Who's Outside the Box

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Tuesday, September 21, 2010

Can You Please Tell Me Who is in Charge Here????

There has been a lot of discussion in the educational community about creating a merit pay scale directly influenced by the outcomes of performance based standards. Who should be the one to determine how educators would be rated and compensated based on student performance outcomes? Should it be an educational administrator, a teacher, or someone outside the education sector, such as the Commissioner of Education who may come into office with limited public school experience?

Some states have established performance standards for learning that are designed to guide the instructional process.
  1. How do you feel about states having different performance standards when the outcomes can directly influence pay and how much funding a school district receives?
  2. How can federal funding such as "Race to the Top" be fairly distributed among states that have different performance standards?
  3. Why shouldn't all states have the same performance standards for learning?
Why shouldn't this profession be treated like any other job where performance dictates continued employment, promotions, and incremental salary increases? What will happen to those in tenured positions if a merit pay scale is established and supported by the community? If they are grandfathered in, would that be enough to provide sustained motivation to improve the delivery of service to students?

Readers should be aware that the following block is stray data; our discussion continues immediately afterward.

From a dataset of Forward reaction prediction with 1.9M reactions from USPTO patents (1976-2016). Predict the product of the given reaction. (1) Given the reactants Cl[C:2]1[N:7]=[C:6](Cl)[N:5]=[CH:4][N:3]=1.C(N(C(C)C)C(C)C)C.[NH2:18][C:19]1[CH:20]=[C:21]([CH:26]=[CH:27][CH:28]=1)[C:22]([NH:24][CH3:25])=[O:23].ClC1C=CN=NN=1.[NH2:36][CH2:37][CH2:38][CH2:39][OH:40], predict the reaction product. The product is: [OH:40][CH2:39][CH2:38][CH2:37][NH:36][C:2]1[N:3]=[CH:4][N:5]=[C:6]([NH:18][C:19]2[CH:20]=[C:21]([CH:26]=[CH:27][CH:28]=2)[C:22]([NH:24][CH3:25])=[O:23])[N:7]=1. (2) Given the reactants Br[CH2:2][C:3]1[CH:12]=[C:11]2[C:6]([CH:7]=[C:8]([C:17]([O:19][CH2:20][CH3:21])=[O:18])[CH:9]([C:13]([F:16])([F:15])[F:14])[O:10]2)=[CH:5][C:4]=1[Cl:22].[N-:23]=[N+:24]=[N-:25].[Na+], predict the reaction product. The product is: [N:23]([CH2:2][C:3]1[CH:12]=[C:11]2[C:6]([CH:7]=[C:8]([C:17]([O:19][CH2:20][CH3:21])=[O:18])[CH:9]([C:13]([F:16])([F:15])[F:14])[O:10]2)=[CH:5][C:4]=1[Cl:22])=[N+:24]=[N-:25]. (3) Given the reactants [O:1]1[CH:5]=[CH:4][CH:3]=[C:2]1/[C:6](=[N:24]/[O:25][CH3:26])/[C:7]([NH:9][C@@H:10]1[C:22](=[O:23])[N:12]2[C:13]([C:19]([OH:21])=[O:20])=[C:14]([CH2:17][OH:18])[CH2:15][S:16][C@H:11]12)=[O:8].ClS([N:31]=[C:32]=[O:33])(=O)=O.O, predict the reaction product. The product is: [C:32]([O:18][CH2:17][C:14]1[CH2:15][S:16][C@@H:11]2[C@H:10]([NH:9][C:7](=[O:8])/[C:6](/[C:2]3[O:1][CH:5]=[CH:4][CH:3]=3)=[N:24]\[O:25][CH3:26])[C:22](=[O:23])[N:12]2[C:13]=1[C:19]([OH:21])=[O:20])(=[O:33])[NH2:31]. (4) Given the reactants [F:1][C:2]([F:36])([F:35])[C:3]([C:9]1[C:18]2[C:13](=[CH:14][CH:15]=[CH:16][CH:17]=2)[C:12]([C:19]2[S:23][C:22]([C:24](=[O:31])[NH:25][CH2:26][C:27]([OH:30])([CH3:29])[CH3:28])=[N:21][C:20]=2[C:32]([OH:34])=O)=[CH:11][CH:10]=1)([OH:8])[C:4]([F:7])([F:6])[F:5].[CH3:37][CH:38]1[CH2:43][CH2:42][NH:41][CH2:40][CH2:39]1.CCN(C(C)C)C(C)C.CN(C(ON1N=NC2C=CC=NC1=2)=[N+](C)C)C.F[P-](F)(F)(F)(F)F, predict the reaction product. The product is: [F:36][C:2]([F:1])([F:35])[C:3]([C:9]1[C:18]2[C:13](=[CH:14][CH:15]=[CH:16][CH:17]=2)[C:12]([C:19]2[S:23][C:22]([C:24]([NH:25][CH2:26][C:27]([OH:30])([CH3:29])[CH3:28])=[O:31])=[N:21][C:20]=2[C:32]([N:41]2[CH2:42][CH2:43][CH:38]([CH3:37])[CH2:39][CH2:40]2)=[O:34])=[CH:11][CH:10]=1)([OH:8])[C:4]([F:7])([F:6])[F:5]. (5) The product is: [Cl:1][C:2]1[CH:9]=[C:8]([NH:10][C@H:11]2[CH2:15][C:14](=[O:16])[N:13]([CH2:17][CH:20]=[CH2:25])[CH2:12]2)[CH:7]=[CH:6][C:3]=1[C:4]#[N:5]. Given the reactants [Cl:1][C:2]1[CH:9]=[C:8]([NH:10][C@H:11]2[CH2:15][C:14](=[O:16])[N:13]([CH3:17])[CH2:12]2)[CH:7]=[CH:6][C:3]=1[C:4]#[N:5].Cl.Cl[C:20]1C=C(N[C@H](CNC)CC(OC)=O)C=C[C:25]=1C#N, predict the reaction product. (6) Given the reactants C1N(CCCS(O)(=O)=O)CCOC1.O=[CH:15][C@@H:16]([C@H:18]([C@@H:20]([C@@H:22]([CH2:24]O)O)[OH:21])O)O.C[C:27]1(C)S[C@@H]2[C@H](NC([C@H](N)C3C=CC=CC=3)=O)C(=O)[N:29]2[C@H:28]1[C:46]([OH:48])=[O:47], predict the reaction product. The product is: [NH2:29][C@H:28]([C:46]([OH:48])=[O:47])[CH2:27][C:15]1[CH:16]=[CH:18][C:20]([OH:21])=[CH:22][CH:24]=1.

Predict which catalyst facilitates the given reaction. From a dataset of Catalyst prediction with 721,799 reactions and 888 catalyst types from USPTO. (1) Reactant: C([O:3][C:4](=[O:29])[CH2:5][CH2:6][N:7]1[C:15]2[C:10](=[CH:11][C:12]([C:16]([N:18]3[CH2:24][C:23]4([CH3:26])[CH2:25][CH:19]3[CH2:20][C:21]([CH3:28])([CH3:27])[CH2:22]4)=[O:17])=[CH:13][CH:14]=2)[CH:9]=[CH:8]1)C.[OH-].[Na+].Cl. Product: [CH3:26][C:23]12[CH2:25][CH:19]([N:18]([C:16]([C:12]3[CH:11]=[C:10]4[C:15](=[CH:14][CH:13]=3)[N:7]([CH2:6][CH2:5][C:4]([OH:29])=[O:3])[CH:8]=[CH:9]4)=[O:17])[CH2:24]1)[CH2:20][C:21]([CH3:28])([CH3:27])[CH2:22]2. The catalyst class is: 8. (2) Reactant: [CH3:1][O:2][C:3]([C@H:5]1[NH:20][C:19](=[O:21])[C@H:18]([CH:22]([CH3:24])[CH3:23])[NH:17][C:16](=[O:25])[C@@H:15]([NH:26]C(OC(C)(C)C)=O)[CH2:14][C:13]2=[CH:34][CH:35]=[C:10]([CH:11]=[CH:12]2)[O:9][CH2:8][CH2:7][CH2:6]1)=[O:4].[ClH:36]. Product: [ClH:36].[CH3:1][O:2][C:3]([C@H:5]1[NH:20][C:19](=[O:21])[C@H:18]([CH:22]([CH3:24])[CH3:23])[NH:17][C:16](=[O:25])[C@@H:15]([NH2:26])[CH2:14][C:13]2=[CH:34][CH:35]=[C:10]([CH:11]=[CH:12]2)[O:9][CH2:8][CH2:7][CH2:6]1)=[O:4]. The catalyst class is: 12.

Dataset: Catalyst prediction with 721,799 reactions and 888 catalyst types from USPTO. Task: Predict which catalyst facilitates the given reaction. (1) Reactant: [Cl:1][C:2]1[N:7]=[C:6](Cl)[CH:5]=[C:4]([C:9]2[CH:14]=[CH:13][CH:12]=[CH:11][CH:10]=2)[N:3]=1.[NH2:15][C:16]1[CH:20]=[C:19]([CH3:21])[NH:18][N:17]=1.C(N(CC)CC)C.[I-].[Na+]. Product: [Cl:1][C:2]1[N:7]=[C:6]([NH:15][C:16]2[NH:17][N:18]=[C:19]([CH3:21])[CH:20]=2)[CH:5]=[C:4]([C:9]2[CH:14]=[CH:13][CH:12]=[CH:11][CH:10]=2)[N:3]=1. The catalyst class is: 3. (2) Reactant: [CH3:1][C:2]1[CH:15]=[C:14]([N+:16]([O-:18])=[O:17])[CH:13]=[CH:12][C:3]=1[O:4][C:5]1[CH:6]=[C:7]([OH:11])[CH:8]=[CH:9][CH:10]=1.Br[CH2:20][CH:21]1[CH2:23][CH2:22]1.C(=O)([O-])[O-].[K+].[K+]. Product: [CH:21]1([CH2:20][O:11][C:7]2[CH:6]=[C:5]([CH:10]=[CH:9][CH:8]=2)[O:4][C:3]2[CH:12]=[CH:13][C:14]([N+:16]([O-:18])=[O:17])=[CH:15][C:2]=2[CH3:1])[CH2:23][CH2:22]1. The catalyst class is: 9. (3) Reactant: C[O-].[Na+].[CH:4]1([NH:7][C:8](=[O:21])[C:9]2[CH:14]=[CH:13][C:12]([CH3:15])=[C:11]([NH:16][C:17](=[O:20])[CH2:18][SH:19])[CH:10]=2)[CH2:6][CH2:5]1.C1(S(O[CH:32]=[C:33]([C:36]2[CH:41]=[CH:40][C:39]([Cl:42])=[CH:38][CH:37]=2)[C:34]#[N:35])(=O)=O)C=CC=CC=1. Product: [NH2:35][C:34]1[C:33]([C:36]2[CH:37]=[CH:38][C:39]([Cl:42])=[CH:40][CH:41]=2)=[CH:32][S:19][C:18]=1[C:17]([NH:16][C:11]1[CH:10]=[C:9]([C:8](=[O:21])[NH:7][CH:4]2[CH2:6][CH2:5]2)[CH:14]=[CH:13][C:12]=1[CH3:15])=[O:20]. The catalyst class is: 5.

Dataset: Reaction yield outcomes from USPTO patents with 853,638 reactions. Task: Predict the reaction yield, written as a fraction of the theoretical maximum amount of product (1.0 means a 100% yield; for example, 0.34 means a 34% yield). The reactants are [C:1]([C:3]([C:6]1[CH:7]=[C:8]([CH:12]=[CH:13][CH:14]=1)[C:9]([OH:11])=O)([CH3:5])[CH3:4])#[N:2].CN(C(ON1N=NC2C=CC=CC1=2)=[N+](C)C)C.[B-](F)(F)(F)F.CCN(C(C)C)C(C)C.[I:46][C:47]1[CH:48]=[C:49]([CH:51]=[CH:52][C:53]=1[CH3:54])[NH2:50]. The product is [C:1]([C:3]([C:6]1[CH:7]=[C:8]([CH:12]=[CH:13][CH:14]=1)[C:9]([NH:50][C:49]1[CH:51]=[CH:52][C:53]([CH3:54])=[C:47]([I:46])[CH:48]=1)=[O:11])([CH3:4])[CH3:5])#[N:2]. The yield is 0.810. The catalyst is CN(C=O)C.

This Blog was created by: Jennifer Fandino and Linda Bowles.

Testing What Works...

In trying to select academic interventions for individual students:
  • How much should previous research (on interventions that show promise) weigh in?
  • Should the students' thoughts and feelings on the problems they are having (and why these problems are there) be taken into consideration?
  • Should their progress/what works or doesn't work for them according to their own standards be measured?
If different interventions are tested on the student while taking into consideration students preferences for the different interventions, the academic interventions may yield more successful results.

This Blog was created by: Nicole Aramando, Kevin DeJong, and Jalissa Hardesty.